“Tamara Drewe” Retells Thomas Hardy
Reviewed by Shirrel Rhoades
Remember Classics Illustrated, those comic books featuring classic literature retold in a graphic format? Who would have made it through high school English classes without them?
Well, here we have another example of comic books and classic novels forming an interesting partnership – a film version of “Tamara Drewe.” As the credits tell us, the film is based on a graphic novel.
In my textbook “Comic Books: How the Industry Works” I point out two different kinds of graphic novels – original stories (known as OGN, “original graphic novels”) and anthologies of previously published material.
The “Tamara Drewe” graphic novel was a compilation of a weekly comic strip by Posy Simmonds that first appeared in Britain’s The Guardian in 2005. The strip was a modern retelling of Thomas Hardy’s 19th Century novel “Far From the Madding Crowd.”
Better than Classics Illustrated, the movie animates the characters to life. You can catch “Tamara Drewe” this week at the Tropic Cinema.
This film version stars Gemma Arterton as the titular Tamara. She’s a young journalist who returns to her hometown of Ewedown (a fictional town in Dorset, England) in order to sell her deceased mother’s house. Local folks are amazed at Tamara’s transformation, now a real looker after having a nose job and blossoming out in all the right places. She quickly attracts the attention of Andy (played by Luke Evans), a childhood friend. But the leggy Tamara is a randy gal who embarks on affairs with writers and boy-band drummers. Alas, poor Andy.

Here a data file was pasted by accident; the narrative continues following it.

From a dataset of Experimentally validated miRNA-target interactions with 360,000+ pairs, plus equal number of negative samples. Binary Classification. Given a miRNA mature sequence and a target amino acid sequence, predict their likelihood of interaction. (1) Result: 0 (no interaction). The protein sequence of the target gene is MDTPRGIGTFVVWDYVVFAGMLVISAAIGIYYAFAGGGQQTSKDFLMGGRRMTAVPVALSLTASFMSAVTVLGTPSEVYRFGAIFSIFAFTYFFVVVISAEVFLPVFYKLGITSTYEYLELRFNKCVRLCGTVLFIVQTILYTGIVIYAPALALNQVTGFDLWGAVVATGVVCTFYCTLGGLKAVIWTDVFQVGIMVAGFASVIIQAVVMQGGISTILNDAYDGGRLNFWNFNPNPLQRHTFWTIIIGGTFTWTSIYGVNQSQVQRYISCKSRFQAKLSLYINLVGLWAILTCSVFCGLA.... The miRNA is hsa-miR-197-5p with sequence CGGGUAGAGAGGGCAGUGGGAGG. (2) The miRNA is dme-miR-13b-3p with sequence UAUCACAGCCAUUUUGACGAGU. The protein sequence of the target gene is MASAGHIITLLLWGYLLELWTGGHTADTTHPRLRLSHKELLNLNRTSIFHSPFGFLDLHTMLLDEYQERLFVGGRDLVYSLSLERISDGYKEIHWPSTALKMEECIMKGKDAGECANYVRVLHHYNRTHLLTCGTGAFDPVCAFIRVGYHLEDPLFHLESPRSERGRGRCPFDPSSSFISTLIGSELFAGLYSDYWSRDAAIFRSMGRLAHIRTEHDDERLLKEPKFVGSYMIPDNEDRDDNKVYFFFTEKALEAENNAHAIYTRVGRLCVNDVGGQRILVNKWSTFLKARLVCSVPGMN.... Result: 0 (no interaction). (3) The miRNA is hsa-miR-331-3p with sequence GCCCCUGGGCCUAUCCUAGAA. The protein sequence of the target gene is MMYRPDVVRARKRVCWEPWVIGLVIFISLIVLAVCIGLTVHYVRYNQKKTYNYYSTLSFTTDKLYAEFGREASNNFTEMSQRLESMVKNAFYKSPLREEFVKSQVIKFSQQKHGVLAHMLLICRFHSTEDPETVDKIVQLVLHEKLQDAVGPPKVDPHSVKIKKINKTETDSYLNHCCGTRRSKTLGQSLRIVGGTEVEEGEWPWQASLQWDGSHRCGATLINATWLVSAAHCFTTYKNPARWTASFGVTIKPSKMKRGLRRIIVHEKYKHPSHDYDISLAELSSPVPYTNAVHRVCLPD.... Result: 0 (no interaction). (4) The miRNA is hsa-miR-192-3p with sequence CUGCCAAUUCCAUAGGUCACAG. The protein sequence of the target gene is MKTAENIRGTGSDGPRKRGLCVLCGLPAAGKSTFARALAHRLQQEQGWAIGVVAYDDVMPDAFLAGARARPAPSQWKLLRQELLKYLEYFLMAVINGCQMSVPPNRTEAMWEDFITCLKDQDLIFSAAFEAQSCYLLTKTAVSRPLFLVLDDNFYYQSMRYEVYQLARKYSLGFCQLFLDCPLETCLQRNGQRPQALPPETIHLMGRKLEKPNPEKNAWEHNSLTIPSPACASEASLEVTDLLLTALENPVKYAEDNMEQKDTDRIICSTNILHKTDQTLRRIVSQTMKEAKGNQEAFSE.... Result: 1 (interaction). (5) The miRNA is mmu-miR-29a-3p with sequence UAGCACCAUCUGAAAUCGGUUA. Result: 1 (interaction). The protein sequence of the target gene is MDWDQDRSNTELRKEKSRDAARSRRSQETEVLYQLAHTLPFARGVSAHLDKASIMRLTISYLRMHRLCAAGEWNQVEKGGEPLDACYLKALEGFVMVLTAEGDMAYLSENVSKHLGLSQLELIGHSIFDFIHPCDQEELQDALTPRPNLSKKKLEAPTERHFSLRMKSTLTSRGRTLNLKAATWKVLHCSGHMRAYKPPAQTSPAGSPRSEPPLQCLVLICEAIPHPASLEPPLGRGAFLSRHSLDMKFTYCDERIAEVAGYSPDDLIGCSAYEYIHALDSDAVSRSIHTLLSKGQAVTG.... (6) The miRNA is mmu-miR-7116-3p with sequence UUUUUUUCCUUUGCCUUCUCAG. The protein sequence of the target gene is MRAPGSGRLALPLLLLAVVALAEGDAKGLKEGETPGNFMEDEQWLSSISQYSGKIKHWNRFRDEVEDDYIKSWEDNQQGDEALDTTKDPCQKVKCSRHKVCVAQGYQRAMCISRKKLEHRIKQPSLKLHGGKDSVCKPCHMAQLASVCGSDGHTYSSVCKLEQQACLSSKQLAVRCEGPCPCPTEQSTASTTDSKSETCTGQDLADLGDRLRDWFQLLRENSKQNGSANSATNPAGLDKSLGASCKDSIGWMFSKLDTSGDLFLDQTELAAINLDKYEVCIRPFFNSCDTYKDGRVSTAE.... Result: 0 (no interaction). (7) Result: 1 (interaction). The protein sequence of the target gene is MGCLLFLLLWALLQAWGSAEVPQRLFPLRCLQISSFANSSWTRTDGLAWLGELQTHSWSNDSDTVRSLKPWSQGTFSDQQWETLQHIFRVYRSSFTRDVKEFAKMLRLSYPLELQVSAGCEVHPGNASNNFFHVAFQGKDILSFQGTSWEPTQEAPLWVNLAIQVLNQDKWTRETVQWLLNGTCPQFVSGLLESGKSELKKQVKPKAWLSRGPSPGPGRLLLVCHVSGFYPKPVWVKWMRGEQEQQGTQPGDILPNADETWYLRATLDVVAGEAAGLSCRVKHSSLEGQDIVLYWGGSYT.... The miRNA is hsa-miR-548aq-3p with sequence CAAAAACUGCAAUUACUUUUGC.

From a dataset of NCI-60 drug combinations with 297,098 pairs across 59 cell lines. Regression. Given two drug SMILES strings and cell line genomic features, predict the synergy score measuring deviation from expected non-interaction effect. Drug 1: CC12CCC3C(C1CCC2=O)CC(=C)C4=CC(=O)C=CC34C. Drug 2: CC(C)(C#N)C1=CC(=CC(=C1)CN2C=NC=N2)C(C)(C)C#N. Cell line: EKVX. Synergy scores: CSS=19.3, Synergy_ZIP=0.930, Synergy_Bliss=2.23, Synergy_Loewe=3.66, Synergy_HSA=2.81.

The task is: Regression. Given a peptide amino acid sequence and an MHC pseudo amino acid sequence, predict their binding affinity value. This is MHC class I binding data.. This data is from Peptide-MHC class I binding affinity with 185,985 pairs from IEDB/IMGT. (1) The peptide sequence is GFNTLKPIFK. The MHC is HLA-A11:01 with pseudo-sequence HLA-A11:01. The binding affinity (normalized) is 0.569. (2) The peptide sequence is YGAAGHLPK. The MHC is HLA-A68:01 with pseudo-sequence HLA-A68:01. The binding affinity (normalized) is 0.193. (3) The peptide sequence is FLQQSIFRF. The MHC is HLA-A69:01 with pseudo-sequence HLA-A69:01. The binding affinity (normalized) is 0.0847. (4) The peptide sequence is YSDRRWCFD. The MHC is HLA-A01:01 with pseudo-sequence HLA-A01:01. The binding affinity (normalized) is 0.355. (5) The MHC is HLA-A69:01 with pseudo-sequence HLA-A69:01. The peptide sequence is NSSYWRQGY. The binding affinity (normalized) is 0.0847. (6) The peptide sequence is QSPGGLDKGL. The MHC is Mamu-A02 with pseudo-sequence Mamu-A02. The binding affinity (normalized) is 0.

Like a Greek chorus, a group of authors gather at a neighbor’s house across the valley and witness these carryings-on. Will Tamara and Andy connect? Hint: Does Gabriel Oak get Bathsheba Everdene in Thomas Hardy’s fourth novel?
This comedy comes from Stephen Frears, the British director who gave us “My Beautiful Laundrette,” “Dangerous Liaisons,” and “The Queen.”
The lovely English actress Gemma Arterton has had some experience with Thomas Hardy, having starred in a film version of “Tess of the D’Ubervilles.” You’ve also seen her with Daniel Craig in the James Bond thriller “Quantum of Solace” and with Jake Gyllenhaal in “Prince of Persia: The Sands of Time.” And you’ll be encountering her again, fighting aliens in the upcoming “Men In Black III.”
But back to “Tamara Drewe.” Here we have a movie based on a graphic novel based on a comic strip based on a dusty old novel. How does it translate?
“Turning graphic novels into films can be a tricky business,” notes Lisa Mullen of Sight & Sound. “Here the romantic themes – concerning sensible spouse choice ... are undercut by a bawdy appreciation of chaos, mischief, and mayhem.”
Yep, there you have it. I can enjoy watching a beautiful girl getting intro mischief, not matter what the source of the story.
[from Solares Hill]